By Steven Ellis – Eurohockey.com
After not even making the Olympics back in 2014, Germany will play for their first-ever gold medal after beating two-time defending champions Canada 4-3 in a thrilling semifinal game on Friday.
The win means Germany will play Russia on Sunday for the championship, besting their third-place finish back from 1932, and West Germany’s same result from 1976. The win is Germany’s first since 1996 in a major tournament, a big difference from their 8-2 loss to Canada with NHLers back in 2010.
The biggest storyline heading into the game was that Canada would not be able to use Ben Scrivens after a shoulder injury that took him out of the game against Finland sidelined him for Friday. Canada’s starting goalie for the entire tournament would be replaced by Kevin Poulin, who, after leading his country to the Spengler Cup championship in December, hadn’t allowed a goal in four per-tournament and Olympic contests, including five shutout periods against Korea and Finland.
But his tournament shutout streak would end at 14:43 in the opening period. With two Canadians in the box, Brooks Macek made it 1-0 Germany after taking Dominik Kahun’s pass and using David Wolf as a screen in front of the net, beating Poulin on the wrist shot to give Germany the advantage.
Five minutes into the second period, Canada found themselves playing some of their worst hockey of the tournament and trailing the Germans 2-0. This time, Matthias Plachta scored on a transition play after taking a feed from Patrick Hager, beating Poulin with the wrist shot to put Canada in a dangerous spot.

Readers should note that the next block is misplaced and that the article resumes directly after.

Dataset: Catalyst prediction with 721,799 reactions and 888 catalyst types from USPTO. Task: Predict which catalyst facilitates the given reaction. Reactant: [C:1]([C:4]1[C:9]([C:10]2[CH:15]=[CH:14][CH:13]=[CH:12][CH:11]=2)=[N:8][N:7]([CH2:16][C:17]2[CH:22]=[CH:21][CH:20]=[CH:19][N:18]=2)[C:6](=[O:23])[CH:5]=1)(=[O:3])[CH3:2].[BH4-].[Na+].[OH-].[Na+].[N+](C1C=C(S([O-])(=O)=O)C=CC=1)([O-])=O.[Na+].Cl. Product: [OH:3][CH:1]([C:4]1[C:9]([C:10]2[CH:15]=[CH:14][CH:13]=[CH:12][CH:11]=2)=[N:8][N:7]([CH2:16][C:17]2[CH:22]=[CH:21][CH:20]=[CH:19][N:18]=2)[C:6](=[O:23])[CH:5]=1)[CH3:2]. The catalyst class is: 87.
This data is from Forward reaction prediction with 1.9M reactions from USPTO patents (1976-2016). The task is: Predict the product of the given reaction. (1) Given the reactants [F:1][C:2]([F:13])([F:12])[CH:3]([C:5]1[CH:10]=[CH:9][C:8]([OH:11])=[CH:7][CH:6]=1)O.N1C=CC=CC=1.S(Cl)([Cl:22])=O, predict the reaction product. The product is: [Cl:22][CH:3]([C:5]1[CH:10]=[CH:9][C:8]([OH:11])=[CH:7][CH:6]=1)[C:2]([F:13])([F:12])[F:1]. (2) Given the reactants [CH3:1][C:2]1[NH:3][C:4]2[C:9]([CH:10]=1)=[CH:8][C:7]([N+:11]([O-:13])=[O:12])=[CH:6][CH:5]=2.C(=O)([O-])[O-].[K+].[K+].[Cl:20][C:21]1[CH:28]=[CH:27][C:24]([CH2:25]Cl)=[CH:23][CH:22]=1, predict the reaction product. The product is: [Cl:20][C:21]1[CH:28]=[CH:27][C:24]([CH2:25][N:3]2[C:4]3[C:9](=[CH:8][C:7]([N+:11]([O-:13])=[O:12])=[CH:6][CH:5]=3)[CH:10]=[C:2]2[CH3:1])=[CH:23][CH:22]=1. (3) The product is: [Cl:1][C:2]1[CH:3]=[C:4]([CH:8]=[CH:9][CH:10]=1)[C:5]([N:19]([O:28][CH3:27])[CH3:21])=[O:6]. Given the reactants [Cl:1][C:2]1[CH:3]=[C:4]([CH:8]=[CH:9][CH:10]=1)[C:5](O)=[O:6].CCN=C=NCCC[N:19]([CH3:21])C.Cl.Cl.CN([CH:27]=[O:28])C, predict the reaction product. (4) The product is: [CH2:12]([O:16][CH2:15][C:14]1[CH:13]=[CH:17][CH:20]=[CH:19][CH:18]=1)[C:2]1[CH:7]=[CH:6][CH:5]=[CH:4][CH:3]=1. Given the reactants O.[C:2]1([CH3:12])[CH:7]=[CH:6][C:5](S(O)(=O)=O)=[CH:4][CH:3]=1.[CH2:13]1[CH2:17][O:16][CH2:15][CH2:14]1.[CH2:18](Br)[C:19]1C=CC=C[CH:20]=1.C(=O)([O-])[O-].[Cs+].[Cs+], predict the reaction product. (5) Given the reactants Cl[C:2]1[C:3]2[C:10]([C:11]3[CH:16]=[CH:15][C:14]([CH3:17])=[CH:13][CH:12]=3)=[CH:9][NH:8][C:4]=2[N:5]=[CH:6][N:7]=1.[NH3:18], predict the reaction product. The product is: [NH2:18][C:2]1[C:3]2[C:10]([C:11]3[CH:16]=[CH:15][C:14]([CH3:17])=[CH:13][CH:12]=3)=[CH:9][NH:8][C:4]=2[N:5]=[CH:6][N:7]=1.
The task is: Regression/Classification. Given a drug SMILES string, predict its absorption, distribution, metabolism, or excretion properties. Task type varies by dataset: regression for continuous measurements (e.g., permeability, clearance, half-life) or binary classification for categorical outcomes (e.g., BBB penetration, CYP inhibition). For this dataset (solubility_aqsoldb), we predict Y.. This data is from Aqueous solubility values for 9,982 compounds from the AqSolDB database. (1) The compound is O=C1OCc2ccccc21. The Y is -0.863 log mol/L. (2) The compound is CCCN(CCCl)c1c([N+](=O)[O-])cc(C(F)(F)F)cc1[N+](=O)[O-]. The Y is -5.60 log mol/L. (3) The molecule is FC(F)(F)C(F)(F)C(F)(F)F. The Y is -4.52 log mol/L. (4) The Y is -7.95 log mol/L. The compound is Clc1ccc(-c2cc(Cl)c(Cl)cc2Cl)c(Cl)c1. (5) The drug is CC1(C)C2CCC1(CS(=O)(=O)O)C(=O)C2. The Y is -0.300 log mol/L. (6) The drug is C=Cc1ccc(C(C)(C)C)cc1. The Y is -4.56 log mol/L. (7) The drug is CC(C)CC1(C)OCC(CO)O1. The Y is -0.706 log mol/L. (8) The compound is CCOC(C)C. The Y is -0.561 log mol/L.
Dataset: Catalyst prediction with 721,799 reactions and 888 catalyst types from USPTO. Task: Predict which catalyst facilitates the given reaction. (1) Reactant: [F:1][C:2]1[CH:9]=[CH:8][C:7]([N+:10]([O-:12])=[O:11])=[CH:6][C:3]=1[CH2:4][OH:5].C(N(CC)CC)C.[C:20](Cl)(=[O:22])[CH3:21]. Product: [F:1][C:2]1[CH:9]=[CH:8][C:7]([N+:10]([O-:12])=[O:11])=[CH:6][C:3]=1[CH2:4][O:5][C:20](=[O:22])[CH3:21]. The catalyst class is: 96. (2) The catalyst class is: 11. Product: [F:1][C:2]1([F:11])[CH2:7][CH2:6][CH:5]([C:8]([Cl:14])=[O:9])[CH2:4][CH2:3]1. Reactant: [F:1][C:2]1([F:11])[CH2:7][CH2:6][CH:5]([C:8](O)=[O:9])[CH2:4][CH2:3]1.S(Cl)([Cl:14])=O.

If Canada thought things couldn’t get worse, they did. At 6:04, Frank Mauer converted on a great pass from Marcel Goc, taking any wind that Canada had in their sails to make it 3-0, a lead that looked to be too much for Canada.
Or so they thought. Two minutes later on the power-play, Gilbert Brule made it 3-1 after unleashing a hard one-timer past Danny Aus den Birken, giving Canada some hope after the worst start to a game they’ve had in Pyeongchang.
But Germany wasn’t about to let Canada put themselves back in the game. At 12:31, Patrick Hager would get credit for re-directing a shot from Matthias Plachta just three seconds into a power-play opportunity, giving Germany their three-goal advantage back and putting Canada in a tough position heading into the third.
Canada needed a goal to kick off the third period to give them any hope, and with 2:42 done in the period, Mat Robinson scored Canada’s second goal. Robinson would use his speed to break into the German zone before taking a pass from Christian Thomas. Robinson would proceed to use his extra space to cut towards the net and backhand the puck over Aus den Birken, cutting the lead back to two goals.
One of Canada’s best players of the tournament was Derek Roy, but heading into the third period, he had still yet to find the back of the net. That all changed at 49:42 on the power play when Chris Lee made a nice move around a defenceman before setting up Roy for his second point of the night. Roy would bounce the puck off a skate in front of the net, beating Aus den Birken to make it 4-3, giving Canada all the momentum in a tight game. It wouldn’t do enough to change the course of action for Canada, who would lose a stunning 4-3 game to Germany to put them in the bronze medal game.